In the wake of privacy concerns and other complaints raised by parents and residents, Rapid City Area Schools is temporarily shelving biennial behavioral surveys it gives to middle and high school students.
The four surveys, developed by the Rapid City-based Chiesman Center for Democracy, question students anonymously. One of the surveys focuses on risky behavior, including sex, drugs and alcohol.
Superintendent Tim Mitchell said those topics have been included on every behavioral questionnaire the district has done with the Chiesman Center since 1999. Similar surveys have been given to Rapid City school students since 1989.
But Mitchell halted the surveys after state Sen. Phil Jensen, R-Rapid City, and school parents and other residents objected on Friday, asserting the surveys could conflict with a new South Dakota state law.
Senate Bill 63, which Jensen co-sponsored and took effect in July, states that students are not required to take school surveys questioning them on a variety of topics including political affiliations, mental-health history, religious beliefs, illegal activities or sexual attitudes or experiences.
Mitchell said parents and students already had the right to decline to participate. Traditionally, the survey has provided raw data used for grant applications and information for counselors, principals and policy-makers on where to pinpoint services for pregnancy prevention and substance-abuse counseling.
Mitchell said he wanted the district's lawyers to take more time to examine potential legal complications, if any.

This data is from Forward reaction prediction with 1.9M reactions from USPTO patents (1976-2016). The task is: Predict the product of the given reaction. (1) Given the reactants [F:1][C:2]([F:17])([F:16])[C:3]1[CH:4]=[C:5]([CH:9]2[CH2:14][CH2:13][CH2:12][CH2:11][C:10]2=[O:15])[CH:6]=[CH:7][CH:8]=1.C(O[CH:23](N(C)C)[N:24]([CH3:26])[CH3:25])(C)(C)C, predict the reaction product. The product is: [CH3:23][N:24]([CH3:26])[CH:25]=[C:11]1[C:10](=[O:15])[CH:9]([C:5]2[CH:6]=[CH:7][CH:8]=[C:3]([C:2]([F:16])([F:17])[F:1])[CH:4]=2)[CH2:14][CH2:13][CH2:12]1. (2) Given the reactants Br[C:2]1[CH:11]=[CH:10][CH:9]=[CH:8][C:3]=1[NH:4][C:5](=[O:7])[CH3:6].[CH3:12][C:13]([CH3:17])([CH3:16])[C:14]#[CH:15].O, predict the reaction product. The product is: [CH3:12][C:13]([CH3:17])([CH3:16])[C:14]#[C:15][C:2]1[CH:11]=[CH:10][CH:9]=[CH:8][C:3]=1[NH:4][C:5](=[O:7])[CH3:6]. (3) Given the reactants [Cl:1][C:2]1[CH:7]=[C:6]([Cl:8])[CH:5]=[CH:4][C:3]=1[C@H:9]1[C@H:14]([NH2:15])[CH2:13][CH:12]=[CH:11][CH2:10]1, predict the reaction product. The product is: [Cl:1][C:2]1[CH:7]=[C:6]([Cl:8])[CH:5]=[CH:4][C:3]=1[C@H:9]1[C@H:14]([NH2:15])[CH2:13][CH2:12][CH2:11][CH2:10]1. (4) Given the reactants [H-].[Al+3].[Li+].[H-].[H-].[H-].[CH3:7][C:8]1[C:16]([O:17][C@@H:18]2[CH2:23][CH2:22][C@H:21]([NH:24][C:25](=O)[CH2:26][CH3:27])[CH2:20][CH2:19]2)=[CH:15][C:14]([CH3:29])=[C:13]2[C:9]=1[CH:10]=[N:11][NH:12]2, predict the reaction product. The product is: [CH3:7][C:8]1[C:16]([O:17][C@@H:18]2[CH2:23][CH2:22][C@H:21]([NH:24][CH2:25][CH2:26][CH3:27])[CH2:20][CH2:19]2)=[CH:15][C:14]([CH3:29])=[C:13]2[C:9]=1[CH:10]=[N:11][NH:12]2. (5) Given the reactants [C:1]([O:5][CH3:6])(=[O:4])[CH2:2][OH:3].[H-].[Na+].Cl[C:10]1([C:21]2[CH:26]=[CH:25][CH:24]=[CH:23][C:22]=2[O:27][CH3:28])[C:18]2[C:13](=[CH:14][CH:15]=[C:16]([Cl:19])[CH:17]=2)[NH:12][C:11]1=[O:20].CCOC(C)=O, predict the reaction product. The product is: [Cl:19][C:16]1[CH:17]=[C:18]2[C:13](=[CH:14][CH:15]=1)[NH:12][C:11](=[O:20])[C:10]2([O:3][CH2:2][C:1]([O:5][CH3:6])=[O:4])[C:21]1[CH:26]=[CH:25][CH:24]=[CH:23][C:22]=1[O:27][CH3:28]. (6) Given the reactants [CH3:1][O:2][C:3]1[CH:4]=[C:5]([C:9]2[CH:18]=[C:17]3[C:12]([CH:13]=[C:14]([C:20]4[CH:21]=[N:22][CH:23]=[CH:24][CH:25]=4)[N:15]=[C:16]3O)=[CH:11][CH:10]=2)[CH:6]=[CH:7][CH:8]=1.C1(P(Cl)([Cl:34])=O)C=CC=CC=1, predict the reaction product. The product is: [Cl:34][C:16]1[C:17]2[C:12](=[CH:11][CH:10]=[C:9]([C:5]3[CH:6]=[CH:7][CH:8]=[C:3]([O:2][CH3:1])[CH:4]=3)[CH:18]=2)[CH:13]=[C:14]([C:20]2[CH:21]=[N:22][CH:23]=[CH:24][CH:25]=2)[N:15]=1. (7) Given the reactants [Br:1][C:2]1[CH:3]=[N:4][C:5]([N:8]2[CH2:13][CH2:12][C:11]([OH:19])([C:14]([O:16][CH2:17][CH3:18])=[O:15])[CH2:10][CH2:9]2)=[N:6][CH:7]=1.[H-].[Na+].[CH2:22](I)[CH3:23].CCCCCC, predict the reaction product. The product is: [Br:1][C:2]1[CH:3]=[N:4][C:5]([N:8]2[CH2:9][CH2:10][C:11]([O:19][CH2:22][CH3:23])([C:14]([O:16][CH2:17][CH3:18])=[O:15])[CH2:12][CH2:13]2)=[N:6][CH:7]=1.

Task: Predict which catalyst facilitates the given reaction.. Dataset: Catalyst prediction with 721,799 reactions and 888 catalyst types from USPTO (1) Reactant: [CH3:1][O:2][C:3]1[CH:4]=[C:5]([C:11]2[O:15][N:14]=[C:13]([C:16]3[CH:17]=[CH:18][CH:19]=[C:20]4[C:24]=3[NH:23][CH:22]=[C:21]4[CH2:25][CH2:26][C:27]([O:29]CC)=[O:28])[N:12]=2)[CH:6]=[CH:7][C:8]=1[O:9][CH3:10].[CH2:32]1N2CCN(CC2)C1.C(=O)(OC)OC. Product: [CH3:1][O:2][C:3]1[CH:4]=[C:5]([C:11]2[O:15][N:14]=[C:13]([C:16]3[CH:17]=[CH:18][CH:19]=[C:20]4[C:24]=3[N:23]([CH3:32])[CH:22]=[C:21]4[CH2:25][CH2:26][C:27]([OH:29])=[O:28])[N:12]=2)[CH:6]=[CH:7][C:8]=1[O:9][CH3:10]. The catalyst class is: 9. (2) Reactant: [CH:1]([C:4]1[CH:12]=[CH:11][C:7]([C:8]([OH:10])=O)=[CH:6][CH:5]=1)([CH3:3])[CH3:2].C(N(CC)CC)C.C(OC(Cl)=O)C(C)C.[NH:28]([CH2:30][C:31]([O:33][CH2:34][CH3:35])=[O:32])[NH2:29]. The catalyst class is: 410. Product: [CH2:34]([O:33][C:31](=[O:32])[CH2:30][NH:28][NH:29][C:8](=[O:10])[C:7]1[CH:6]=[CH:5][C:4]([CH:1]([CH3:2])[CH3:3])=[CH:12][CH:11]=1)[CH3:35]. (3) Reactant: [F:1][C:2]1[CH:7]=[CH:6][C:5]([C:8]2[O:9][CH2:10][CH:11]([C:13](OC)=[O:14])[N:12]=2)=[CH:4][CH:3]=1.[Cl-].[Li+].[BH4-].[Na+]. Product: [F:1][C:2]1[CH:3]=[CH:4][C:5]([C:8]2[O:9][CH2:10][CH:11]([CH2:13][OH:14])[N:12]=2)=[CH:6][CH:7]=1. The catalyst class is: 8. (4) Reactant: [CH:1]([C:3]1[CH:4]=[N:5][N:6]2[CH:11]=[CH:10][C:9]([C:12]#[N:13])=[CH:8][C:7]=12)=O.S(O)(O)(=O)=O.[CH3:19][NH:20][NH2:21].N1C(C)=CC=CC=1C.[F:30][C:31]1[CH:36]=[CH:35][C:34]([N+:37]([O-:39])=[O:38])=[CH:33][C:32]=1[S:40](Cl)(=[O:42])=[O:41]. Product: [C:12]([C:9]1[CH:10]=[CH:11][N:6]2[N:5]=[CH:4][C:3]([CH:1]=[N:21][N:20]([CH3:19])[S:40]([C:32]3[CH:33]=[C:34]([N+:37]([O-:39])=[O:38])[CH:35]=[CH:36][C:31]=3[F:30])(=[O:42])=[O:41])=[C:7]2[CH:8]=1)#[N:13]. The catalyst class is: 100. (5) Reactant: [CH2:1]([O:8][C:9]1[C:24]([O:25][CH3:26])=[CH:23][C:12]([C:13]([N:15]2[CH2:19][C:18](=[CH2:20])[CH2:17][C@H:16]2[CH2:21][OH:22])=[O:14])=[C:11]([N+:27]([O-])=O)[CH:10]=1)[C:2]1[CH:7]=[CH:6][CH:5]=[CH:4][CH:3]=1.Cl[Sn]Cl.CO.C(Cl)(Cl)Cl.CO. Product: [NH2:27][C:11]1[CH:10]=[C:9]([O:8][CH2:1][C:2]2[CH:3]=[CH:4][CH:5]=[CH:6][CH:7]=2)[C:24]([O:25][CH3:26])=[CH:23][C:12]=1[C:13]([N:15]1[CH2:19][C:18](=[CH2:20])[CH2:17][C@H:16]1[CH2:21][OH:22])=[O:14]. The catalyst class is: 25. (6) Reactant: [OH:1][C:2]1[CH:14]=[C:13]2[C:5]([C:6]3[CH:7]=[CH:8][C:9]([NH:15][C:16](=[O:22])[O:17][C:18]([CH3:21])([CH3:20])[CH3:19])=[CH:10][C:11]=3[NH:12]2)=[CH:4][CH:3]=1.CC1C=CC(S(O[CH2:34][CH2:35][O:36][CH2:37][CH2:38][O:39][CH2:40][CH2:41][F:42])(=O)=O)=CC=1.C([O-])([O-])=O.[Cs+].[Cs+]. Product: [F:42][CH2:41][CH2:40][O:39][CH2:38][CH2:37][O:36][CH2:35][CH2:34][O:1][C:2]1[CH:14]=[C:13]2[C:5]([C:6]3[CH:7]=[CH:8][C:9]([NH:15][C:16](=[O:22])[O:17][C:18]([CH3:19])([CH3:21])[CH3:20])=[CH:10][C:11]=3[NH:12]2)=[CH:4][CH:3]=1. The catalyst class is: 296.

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The 2012 survey conducted throughout Rapid City schools showed the percentage of students admitting they drank, or drank and drove, grew from their freshman to junior years.
Among students surveyed that year, 16.6 percent of students admitted to driving drunk their freshman year, compared with 19.4 percent who said they did in their junior year.
North Middle School Principal Danny Janklow said the data gathered were invaluable for district schools to key in on their students' struggles, although he admitted some children will be less than truthful about some of their after-school activities.
"It's foolish to believe our kids are not involved with sex, alcohol and drugs," he said. "We get some really good data in terms of what risks our kids are involved in."
Calling the data "real world information," Janklow added: "It's what our kids face these days. It shouldn't be politicized. That's just my opinion."
Targeting students, especially when they have family members and others close to them with substance-abuse issues, was essential, he said. When he asks students if they know people close to them with drug or alcohol problems, "I don't find too many people not raising their hands," he said.
Chiesman Center President Robb Timm declined to comment to the Journal, because he said Mitchell had requested he not talk to the media on the matter.